It’s not the first time a liquor theft has turned violent in Winnipeg.

Last November, Randi Chase, an employee at the Tyndall Park Liquor Mart on Keewatin Street, was assaulted while on-the-job.

In security footage posted on social media, one of the robbers walks up to Chase and punches her in the head, knocking her unconscious. A teenage boy was arrested near the scene that night. Two other suspects fled from the scene.

Gawronsky said the provincial government needs to move on installing controlled entrances and exits at all Winnipeg liquor marts — as was promised in the aftermath of the attack on Chase.

Customers now have to show their identificaiton at the Portage and Burnell Liquor Mart. (Mikaela MacKenzie / Winnipeg Free Press files)

Customers now have to show their identificaiton at the Portage and Burnell Liquor Mart. (Mikaela MacKenzie / Winnipeg Free Press files)

"I know there are two (controlled entrances). I know they’re working. But I’m not sure when (the others) will be done. What I will say is they cannot get them up soon enough... Post-traumatic stress is rampant with the workers at the stores that don’t have controlled entrances," Gawronsky said.

"I’m calling on the premier and this government to make sure that (MLL) can do what it needs to do to put those controlled entrances in place... They can’t move without the government. The government has full responsibility here."

At liquor marts with controlled entrances, the store doors are locked and customers have to provide valid photo identification to a security guard before being allowed to enter. They are currently in place at at least two city locations: Tyndall Park and Portage Avenue at Burnell Street.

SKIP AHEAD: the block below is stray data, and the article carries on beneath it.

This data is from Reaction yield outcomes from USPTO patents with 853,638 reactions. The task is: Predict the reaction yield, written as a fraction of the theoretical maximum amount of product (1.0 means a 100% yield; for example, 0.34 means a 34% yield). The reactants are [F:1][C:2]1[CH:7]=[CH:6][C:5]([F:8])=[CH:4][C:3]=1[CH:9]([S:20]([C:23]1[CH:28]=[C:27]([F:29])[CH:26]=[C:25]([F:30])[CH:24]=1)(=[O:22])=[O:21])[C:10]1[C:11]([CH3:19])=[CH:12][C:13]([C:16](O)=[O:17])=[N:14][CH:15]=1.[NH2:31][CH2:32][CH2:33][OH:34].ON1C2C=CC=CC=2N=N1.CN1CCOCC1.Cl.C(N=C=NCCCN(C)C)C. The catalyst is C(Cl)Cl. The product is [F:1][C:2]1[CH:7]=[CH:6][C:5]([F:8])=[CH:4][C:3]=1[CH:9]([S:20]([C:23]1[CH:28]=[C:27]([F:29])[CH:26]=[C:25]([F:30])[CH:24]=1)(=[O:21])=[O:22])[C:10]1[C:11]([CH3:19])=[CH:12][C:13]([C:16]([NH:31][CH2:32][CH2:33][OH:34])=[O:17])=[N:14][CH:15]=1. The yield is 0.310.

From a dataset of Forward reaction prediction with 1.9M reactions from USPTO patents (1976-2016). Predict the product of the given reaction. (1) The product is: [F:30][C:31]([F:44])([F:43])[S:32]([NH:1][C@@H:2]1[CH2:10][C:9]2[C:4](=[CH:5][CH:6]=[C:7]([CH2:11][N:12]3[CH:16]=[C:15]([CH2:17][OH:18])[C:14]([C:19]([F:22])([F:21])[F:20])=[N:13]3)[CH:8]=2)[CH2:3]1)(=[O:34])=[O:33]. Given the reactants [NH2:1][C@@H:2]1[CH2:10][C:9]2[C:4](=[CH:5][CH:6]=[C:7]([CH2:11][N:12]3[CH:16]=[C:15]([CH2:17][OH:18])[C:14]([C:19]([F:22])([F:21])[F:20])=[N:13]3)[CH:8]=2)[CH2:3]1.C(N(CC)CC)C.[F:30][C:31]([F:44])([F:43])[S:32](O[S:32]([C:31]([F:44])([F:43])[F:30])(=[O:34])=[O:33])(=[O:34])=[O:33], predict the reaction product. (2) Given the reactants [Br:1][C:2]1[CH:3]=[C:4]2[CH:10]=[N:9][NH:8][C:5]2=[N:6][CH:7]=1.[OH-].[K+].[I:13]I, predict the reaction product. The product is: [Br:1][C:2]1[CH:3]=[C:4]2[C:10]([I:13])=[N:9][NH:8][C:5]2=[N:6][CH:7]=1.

The Free Press requested updated statistics on liquor thefts and additional details on when controlled entrances and exits will be in place citywide. MLL declined to provide that information, but did issue a written statement.

"We will not be sharing information regarding security measures which would include details about specific initiatives, including where they are, when they will be deployed or any measures of their effectiveness," a MLL spokesperson said.

"(MLL) remains committed to rolling out controlled entrances to Winnipeg Liquor Marts, with the goal of having all installations completed over the next few months."

On Monday, a provincial spokesman said the government had approved MLL’s funding request in full in December and the Crown corporation’s construction and operational planning is now unfolding.

ryan.thorpe@freepress.mb.ca

Twitter: @rk_thorpe

Ryan Thorpe

Ryan Thorpe
Reporter

Ryan Thorpe likes the pace of daily news, the feeling of a broadsheet in his hands and the stress of never-ending deadlines hanging over his head.

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Updated on Monday, February 3, 2020 at 12:41 PM CST: fixes typo in percentage

5:20 PM: full write-thru, new headline, formatting

9:37 PM: Updates story.